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Playing the Game by David J. Thacker #OriginalFiction

David submitted one of his books for review, and when he heard that we were looking for original short fiction, he submitted this to us as well. We hope you enjoy Playing the Game. Find out more about David and his book, Once: A Belmouth Tale after the story.

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Playing the Game


There, just for a moment. A glance that lingered too long, an interest.

The game begins.

You’d think that I would have had enough of this by now. And sometimes, I have.

Find a likely area, somewhere public; then find a likely man. Send out the right signals, and he’s mine. Then, after the deed, back to the search again.

It’s the game that makes it worthwhile. The ever-changing dance.

He’s looking at me now.

A little braver, a little more open. After all, we are both standing in the Gay section of the bookshop. It’s not as if we are being dishonest.

I take the opportunity to look a little closer at what I’m getting (Of course, I’ve already studied him, before coming over here, but looking is part of the game too). He’s tall, at least six foot, which makes him just shorter than me. Evidently, he used to work out, but I guess he’s slipped a little in recent years. Strong thighs, though: that’s good. And a broad chest.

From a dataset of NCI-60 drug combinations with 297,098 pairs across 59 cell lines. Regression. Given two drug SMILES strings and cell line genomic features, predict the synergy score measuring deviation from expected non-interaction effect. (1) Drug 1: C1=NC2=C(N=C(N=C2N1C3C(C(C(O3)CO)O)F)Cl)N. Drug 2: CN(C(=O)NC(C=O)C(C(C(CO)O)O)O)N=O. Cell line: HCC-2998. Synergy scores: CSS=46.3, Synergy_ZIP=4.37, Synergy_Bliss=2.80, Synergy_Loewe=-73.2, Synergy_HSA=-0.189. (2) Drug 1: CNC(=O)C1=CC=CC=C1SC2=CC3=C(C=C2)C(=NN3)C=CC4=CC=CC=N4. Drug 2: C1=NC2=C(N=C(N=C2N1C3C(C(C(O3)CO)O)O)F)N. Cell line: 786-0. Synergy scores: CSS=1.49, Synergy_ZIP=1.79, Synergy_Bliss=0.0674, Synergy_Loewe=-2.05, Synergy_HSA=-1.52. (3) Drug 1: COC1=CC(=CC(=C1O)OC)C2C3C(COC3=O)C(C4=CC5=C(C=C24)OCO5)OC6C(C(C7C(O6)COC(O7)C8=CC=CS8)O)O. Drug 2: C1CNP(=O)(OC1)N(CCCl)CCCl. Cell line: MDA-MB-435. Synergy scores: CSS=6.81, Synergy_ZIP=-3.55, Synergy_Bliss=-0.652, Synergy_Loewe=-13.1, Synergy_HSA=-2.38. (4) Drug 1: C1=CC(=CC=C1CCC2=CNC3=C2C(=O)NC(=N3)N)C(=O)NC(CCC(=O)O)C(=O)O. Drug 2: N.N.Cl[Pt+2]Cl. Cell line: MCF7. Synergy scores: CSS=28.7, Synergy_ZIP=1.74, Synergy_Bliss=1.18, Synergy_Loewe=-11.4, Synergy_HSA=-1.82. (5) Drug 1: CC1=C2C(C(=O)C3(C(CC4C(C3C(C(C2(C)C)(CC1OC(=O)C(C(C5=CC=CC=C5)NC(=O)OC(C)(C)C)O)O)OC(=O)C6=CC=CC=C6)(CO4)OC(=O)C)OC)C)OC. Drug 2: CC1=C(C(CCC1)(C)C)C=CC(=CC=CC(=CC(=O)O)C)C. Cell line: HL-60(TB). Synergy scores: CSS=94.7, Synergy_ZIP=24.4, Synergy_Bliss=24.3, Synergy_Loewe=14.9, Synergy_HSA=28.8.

I hardly notice the face. It’s not important.

I notice him sizing me up, and quickly look back at the book I’m holding. Modesty is very becoming. I decide to add an endearing extra touch and act surprised to find that I am holding a sex manual. I fumble the job of putting it back on the shelf and am rewarded with a smile from him. I only see it from the corner of my eye, but I have very good peripheral vision.

The next move is mine.

Feigning indifference, I go across to a new set of shelves, not caring what the subject is, trusting to the weird system that most bookshops work under.

Folklore. It could have been worse.

Naturally, he follows me.

I glance furtively in his direction, just enough to show my interest again, and then concentrate my energies on the books.

He is standing very close to me now. I can smell his need on him, a perfume of attraction and submission. I look up and across the shop to see if anyone else notices it.

A salesgirl, small and mousey, is watching us. She is showing just a little too much interest for it to be a casual look. Perhaps she noticed us earlier, when the game began.

Perhaps she wants to play.

Her eyes briefly survey her sales area while she decides, and in that moment I see it.

A glint, a reflection, something in the eyes. She is of my race.

Hoping that the man beside me, now selecting a book, does not notice, I turn my attention to her. My nostrils flare briefly and I bare my teeth in something not-quite a smile. My glamour flickers and she recognises it.

Hurriedly, she returns her attention to the counter and I know that he is mine again.

I look at his book from the corner of my eye. It is called ‘Beast In The Streets: The Migration Of Frontier Myths To The City’. The title appeals.